4. Homicide is not less a sin than fornication. But one who thinks about homicide and takes pleasure and consents to the pleasure does not sin mortally. Otherwise, all who enjoyed hearing histories of wars, and consented to this pleasure, would sin mortally. But ibis does not seem probable. Therefore, consent to the pleasure of fornication is not a mortal sin.
5. Since venial and mortal sin are almost an infinite distance apart, which is seen from the distance between the punishment, u venial sin cannot become mortal. But the pleasure which consists in thought alone before consent is venial. Therefore, it cannot become mortal when the consent is added.
6. The essence of mortal sin consists in turning away from God. But to turn away from God belongs not to lower reason, but to higher reason, to which, also, it belongs to turn to God. For opposites belong to the same faculty. Therefore, mortal sin cannot exist in lower reason, and so the consent to pleasure which is ascribed to lower reason by Augustine is not a mortal sin.
7. As Augustine says: "If our desire is moved, it is like a woman being persuaded, but, finally, reason manfully curbs and represses our aroused desire. When this happens, we do not fall into sin. From this, it seems, we perceive that in the spiritual marriage deep within us there is not sin if the woman sins, and the man does not. But when there is consent to pleasure and not to act, the woman sins, and not the man, as Augustine says. Therefore, consent to the pleasure is not a mortal sin.
8. According to the Philosopher, pleasure in good and evil follows the activity by which it is caused. But the exterior act of fornication, which consists in bodily movement, is different from the interior act, namely, the thought. Therefore, pleasure which follows the interior act will be different from that which follows the external act. But the interior act is not of its nature a mortal sin, as the external act is. Therefore, the interior pleasure is not classified as a mortal sin; hence, con sent to such pleasure does not seem to be a mortal sin.
9. Only that seems to be a mortal sin which is forbidden by divine law, as is clear from the definition of sin given by Augustine: "Sin is word or deed or desire against the law of God." But there is no law forbidding consent to pleasure. Therefore, it is not a mortal sin.
10. It seems that we should pass the same judgment on interpretative consent and on express consent. But interpretative consent does not seem to be mortal sin because sin is carried over to another faculty only through an act of that faculty. In interpretative consent, how ever, there is not any act of reason, which is said to consent, but only negligence in repressing illicit movements. Therefore, interpretative consent to pleasure is not a mortal sin, and express consent is, likewise, not a mortal sin.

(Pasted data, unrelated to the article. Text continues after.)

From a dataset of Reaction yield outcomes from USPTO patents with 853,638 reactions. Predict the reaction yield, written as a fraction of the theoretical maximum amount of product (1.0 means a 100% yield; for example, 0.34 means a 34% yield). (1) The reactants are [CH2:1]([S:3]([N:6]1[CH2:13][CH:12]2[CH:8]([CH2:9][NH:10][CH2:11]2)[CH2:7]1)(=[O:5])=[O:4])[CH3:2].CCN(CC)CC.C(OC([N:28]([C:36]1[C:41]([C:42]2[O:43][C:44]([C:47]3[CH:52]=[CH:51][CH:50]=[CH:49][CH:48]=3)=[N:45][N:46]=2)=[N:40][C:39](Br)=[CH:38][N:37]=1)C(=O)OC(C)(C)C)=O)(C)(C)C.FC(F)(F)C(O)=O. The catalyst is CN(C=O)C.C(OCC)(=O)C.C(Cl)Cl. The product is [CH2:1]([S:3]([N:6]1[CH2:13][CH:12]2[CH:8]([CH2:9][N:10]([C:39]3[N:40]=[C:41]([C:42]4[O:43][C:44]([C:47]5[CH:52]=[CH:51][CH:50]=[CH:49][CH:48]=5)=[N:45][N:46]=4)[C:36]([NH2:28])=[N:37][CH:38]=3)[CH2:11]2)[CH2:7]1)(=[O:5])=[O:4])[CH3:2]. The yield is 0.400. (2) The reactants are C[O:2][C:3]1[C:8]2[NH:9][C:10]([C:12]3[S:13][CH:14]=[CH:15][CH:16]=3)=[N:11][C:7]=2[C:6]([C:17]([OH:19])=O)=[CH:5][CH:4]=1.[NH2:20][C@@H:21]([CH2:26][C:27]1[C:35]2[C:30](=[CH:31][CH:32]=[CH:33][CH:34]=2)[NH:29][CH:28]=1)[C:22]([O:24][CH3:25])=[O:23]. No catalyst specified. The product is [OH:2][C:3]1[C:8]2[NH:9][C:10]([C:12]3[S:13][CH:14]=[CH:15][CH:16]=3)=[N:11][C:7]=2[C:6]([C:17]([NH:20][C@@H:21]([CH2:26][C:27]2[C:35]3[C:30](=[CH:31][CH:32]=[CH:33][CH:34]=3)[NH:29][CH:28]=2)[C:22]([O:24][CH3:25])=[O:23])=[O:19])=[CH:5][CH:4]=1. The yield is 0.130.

11. As has been said, an act is a mortal sin because it is against a divine precept. Otherwise, God would not be despised in the transgression of the precept, and thus the mind of the sinner would not be turned away from God. Lower reason, however, does not take the norm of the divine precept into consideration. For this is the task of higher reason, which considers eternal norms. Therefore, there can be no mortal sin in lower reason; hence, consent mentioned above is not a mortal sin.
12. Since there are two elements in sin, turning toward and turning away, the turning away follows the turning toward. For, by the very fact one turns toward one contrary, he turns away from the other. But he who consents to the pleasure and not to the act does not fully turn to changeable good, since completeness is in the act. Therefore, in this there is not complete turning away; hence, no mortal sin.
13. As the Gloss says: "God is more inclined to be merciful than to punish." But, if one took pleasure in meditating on divine commands and consented to such pleasure, he would not merit, as long as he did not propose to fulfil the divine commands in deed. Therefore, neither will one merit punishment if he consents to the pleasure of sin, provided that he does not decide to fulfil it in deed. Accordingly, he does not seem to sin mortally.
14. The lower power of reason is compared to woman. But woman is not mistress of her will, for, as the Apostle says (1Co 7,4): she "does not have power over her body." Therefore, neither is the lower part of reason master of its will; hence, it cannot sin.
To the Contrary: